'War' footing needed to correct economists' miscalculations on climate change, says professor
- Economic forecasts predicting the potential impact of climate change grossly underestimate the reality and have delayed global recovery efforts by decades, a leading professor has said.
- Mainstream economists "deliberately and completely" ignored scientific data and instead "made up their own numbers," Steve Keen, a fellow at UCL, told CNBC.
- Now, a "war-level footing" is required to have any hope of repairing the damage, he said.
Economic forecasts predicting the potential impact of climate change have grossly underestimated the reality and delayed global recovery efforts by decades, according to a leading professor.
Mainstream economists "deliberately and completely" ignored scientific data and instead "made up their own numbers" to suit their market models, Steve Keen, a fellow at University College London's Institute for Strategy, Resilience and Security, told CNBC on Friday.
Now, a "war-level footing" is required to have any hope of repairing the damage, he said.
"Fundamentally, the economists have totally misrepresented the science and ignored it where it contradicts their bias that climate change is not a big deal because, in their opinion, capitalism can handle anything," Keen told "Street Signs Asia."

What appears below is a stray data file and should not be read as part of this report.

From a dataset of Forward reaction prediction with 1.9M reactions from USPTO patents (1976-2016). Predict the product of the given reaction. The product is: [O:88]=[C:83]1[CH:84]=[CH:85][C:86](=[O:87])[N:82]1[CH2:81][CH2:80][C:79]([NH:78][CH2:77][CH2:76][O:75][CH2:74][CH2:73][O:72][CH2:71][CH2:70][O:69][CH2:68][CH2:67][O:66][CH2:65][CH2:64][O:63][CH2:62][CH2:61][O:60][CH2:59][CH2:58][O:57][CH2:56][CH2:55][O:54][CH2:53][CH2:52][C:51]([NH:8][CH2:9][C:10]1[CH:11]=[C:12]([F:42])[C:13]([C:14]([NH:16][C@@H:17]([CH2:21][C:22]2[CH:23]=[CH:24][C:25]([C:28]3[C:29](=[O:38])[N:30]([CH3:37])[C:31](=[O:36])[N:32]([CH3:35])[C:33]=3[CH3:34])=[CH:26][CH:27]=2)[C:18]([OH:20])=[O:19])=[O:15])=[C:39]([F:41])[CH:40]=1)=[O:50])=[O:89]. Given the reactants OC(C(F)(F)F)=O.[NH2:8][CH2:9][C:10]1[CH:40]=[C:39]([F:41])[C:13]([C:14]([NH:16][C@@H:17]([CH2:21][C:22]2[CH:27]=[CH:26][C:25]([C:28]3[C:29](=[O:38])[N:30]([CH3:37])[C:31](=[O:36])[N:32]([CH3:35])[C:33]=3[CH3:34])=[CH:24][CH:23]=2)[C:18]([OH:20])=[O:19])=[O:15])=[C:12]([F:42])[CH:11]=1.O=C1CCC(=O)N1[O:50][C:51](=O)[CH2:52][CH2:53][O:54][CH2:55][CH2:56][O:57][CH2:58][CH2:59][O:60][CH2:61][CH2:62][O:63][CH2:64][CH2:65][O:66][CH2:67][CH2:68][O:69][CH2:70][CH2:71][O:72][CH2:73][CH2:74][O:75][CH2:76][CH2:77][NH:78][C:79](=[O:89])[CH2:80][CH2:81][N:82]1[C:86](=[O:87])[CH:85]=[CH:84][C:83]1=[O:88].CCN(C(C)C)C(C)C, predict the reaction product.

We are toying with forces far in excess of ones we can actually address.Steve Keenfellow, University College London
Keen said the repercussions of climate change were foretold in the 1972 publication "The Limits to Growth" — a divisive report on the destructive consequences of global expansion — but economists then and since failed to heed its warnings, preferring instead to rely on market mechanisms.
"If their warnings had been taken seriously and we'd done as they'd suggested, changing our trajectory from 1975 on, we could have done it gradually using things like carbon tax and so on," he said. "Because economists have delayed it by another half century, we are, as a species, putting three to four times the pressure on the biosphere."
As a result, he said, "the only way we can (reverse) this is effectively a war level footing of motive mobilisation to reverse the amount of carbon we've put into the atmosphere to drastically reduce our consumption."
Referring specifically to a report produced by economists at the Intergovernmental Panel on Climate Change (IPCC), which was instrumental in outlining global climate targets including those presented at the Paris Agreement COP21, Keen said even their most severe estimates were a "trivial underestimate of the damage we expect."
That is because they "completely and deliberately ignore the possibility of tipping points," a point at which climate change can cause irreversible shifts in the environment.
"I think we should throw the economists completely out of this discussion and sit the politicians down with the scientists and say these are the potential outcomes of that much of a change to the biosphere; we are toying with forces far in excess of ones we can actually address," he said.
Keen's comments come as world leaders wrapped up their final day of meetings at the Arctic Council — an intergovernmental forum covering wide-ranging geopolitical issues from climate to trade.